The problem with mission statements is that they tend to be too specific and can make it sound like you’re trying to save the universe. When I started PrintFleet, people would ask me what my company did.
“We’re saving the world, one printer at a time” I would tell them.
Sure, it was a flippant response, but my vision for the company was not so grandiose; we were one tool among many that businesses used to manage print.
Fast track to today, and I now see B2B technology resellers struggling to define why they matter to customers. At the same time, they need to matter to their employees. Why do they wake up in the morning and promote your company to customers? Do they believe in what they’re doing? What is it exactly that you are doing?
The problem with having a narrow focus in our industry is that technology changes. If you’re only relevant in one part of it, that part will eventually become less important. Office printing is a great example.
Office printing is no longer important enough to motivate customers and employees. You need a new mission statement.
Many technology providers understand this, and have replaced printers with “documents”. Problem solved right? Not so fast. Switching your mission statement from a focus on printers to documents does nothing to solve your problem. It’s still just as narrow a focus as printers were. And in the end, you’re setting yourself and your employees up for failure.
Why would customers need document management when they can use digital document tools like Microsoft or Google? It’s simple enough for customers to find the documents they need on their own. Google’s document system is a perfect example of this.
Google is the most robust search engine on the planet. If I, or any one employee is looking for a document, it is instantly searchable, right down to the term embedded within an attachment to an email.
Switching your company’s mission statement over to document management isn’t enough. You need to have a mission statement that gives your company more room to breathe, not one that boxes you into only one category. So, what can you do about it?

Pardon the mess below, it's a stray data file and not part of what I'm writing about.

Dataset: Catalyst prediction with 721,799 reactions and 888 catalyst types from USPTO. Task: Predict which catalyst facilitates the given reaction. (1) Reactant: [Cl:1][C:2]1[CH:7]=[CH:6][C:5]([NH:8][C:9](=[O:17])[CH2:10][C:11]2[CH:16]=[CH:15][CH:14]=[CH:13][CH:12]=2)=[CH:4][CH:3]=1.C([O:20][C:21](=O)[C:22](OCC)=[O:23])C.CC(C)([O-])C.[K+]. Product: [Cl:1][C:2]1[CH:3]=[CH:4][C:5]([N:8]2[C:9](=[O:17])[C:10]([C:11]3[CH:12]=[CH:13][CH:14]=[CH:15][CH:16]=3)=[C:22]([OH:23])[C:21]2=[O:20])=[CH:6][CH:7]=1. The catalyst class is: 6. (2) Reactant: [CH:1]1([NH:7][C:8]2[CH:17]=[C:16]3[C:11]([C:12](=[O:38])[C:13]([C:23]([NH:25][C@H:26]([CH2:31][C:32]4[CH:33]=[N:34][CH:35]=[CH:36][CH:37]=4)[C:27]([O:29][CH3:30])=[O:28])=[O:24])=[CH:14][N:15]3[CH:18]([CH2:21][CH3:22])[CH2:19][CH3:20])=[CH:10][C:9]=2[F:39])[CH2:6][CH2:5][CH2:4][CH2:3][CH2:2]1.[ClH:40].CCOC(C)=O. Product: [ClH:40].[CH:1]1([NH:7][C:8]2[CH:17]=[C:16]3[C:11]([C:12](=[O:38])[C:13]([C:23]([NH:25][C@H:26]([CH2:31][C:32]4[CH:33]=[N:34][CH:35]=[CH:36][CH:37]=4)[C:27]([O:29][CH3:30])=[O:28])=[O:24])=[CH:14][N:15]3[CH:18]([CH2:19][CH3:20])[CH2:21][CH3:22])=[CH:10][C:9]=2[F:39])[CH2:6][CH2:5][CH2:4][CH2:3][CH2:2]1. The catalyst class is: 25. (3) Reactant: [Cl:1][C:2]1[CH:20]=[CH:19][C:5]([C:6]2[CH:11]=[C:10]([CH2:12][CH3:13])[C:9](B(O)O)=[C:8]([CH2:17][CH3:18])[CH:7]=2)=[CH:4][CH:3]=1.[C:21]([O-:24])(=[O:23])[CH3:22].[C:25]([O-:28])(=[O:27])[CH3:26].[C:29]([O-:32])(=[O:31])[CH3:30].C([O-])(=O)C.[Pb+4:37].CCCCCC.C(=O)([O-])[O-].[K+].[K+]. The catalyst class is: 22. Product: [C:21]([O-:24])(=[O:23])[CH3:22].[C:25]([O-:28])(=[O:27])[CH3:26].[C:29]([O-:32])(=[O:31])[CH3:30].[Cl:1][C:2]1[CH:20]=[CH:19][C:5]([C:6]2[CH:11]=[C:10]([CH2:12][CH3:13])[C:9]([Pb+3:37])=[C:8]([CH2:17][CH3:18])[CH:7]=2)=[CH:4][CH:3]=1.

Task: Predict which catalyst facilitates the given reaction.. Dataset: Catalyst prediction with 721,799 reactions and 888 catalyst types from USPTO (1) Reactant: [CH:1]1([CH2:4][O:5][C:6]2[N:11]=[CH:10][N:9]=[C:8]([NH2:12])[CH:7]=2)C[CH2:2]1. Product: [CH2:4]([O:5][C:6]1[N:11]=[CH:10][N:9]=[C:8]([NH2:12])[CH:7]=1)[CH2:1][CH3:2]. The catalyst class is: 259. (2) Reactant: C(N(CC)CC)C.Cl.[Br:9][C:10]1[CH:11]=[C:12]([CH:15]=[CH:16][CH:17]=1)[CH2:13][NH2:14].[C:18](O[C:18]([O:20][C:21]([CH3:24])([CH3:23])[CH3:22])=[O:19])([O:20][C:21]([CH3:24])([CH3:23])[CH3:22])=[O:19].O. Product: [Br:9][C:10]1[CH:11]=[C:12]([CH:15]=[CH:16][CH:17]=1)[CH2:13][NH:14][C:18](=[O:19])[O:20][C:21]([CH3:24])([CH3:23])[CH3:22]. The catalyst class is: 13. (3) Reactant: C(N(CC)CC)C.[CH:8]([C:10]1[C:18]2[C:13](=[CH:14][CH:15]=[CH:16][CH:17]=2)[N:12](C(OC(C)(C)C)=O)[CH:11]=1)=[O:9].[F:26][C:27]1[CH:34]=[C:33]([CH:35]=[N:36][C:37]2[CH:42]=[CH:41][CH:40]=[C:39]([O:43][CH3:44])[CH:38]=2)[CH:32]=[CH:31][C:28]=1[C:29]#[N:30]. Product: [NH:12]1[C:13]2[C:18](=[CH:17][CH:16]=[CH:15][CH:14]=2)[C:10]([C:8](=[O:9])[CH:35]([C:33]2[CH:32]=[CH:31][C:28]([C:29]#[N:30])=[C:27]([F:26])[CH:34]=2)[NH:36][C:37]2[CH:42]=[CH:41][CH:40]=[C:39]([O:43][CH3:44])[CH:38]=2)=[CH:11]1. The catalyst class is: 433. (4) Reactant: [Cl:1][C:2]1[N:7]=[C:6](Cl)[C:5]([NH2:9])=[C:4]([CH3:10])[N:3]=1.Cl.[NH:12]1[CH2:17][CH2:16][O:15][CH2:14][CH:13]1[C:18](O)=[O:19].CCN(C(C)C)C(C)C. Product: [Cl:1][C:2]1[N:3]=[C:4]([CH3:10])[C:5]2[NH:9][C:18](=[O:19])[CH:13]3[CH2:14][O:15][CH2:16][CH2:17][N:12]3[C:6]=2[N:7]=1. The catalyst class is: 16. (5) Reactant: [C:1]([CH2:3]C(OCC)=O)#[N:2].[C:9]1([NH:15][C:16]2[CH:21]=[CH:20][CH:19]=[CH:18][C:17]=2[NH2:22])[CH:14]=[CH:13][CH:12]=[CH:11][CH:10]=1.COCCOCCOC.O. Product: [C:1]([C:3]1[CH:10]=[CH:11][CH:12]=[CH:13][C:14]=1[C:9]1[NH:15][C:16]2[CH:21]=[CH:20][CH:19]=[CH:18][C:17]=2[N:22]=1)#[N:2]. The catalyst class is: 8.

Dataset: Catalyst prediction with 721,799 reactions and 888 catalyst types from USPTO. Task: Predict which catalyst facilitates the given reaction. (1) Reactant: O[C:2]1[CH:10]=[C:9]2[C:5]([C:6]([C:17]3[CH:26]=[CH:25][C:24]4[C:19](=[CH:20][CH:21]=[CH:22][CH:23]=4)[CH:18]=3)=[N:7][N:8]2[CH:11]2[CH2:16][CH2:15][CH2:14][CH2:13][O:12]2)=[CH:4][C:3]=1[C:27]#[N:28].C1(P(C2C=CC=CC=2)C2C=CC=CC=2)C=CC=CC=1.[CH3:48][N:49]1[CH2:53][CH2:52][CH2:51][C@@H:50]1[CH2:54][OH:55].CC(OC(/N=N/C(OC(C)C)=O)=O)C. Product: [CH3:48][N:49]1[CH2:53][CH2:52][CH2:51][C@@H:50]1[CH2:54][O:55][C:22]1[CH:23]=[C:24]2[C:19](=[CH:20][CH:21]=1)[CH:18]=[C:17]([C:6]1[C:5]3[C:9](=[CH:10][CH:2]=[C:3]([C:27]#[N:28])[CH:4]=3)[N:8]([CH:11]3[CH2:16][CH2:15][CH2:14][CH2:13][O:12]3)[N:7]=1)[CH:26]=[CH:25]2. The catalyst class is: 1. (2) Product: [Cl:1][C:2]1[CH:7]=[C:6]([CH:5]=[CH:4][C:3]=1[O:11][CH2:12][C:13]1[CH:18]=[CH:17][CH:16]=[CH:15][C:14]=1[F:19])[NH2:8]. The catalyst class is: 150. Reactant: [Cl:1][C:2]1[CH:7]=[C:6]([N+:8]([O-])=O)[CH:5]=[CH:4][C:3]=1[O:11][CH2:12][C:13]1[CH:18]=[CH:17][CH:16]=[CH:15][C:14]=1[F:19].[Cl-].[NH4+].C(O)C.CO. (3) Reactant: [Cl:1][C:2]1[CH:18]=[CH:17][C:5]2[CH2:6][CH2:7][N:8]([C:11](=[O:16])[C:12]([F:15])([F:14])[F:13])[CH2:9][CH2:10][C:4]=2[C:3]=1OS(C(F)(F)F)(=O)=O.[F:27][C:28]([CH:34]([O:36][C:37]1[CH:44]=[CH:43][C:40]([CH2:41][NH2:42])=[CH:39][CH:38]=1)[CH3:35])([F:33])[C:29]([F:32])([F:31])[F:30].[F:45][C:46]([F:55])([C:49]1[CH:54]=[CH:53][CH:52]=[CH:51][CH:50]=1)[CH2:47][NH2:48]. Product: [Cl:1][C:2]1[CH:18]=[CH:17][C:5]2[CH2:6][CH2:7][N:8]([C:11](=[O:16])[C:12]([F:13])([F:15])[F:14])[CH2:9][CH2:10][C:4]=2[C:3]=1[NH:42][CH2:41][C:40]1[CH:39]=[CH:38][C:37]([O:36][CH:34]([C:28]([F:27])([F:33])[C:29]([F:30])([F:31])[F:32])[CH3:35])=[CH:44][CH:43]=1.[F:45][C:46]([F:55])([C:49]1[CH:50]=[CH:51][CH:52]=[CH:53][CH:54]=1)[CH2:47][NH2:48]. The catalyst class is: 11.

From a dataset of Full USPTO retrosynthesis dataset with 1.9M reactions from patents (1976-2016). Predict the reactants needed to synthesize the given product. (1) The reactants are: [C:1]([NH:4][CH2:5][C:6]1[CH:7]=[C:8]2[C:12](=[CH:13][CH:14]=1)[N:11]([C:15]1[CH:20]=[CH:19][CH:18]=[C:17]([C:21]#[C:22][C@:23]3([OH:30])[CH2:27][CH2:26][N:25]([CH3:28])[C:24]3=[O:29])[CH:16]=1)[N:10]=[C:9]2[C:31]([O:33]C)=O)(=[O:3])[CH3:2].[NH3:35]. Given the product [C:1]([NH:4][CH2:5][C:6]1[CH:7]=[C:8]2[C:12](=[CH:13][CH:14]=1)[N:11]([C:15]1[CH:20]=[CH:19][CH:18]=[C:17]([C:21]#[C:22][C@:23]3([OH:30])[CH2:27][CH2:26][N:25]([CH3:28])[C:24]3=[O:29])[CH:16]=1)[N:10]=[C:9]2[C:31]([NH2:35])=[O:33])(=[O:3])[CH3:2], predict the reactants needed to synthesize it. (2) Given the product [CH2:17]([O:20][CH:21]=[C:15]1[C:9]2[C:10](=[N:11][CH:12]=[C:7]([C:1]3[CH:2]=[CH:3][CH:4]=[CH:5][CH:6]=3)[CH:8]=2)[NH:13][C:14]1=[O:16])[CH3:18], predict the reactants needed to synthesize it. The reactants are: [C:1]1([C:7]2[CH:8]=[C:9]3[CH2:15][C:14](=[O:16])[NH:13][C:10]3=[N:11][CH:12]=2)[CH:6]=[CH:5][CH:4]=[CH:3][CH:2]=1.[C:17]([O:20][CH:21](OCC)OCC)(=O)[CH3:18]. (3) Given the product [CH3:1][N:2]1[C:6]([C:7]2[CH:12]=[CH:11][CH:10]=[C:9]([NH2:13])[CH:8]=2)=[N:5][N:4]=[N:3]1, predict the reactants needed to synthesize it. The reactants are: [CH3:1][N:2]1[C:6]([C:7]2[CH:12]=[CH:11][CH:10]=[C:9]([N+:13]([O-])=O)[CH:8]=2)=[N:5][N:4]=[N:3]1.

This is a gatekeeping question that your salespeople will be asked, and one that customers and prospects need answered. Customers view the world in terms of problems, and they need solutions. Your mission statement matters.
Here’s a thought experiment: Which of the following statements is most likely to “open the door” to prospects and customers?
- We manage your office printing.
- We help customers prevent expensive mistakes by bettering their technology infrastructure.
One of these responses pigeonholes businesses into a specific IT pillar. The other will make the customer think. Most importantly, they’ll be wondering: how do you do that?
Telling customers and prospects that you can help them prevent expensive technology mistakes is an open door for your team. Think about companies like CDW and Amazon as examples of “the problem” that your mission statement will be fixing.
The distinction between your company and CDW and Amazon is that they require customers to make the right decisions. But how will customers know what the right decisions are? Who vets these decisions? That would be where your sales team comes in, backed by a mission statement that promises to help customers prevent expensive technology mistakes.
With the right mission statement, you're helping customers avoid:
- Buying software subscriptions because of a 10% discount, but not buying the right software.
Buying a laptop because of a discount, but again…not buying the right laptop.
- Getting a deal on a new printer without realizing that reducing the processes that require paper output is more important.
- Subscribing to a blanket security solution without knowing their current vulnerabilities.
Now let's talk digital.
Beyond the sales team, is your digital messaging confusing customers and prospects?
Your salespeople are an important messaging tool for your company, but you also need consistency throughout. This is where your digital marketing and website come into the mix. Customers and prospects will follow up their conversations with your team by visiting your website. Now it’s important to question what they find there. Is your content consistent with your message? Does your website prove to others that you can advise them on technology? If it doesn't, you need to make that a priority. Your website is your hub and should be treated as such. Make sure to give it the TLC it needs! Digital marketing is ever-evolving, after all!
OK, so maybe I don’t hate mission statements. It’s more of a reaction that most companies have “save the world” type mission statements. Or the mission statements that are so narrow they strangle the company. Or worse, the companies that have clearly strayed from their stated purpose. Call me old fashioned, but before you change out a software, hire a new employee, or add a product line, you need to answer the question: what is it that we do?
Having trouble coming up with a mission statement of your own? Reach out today. We’d love to chat strategy!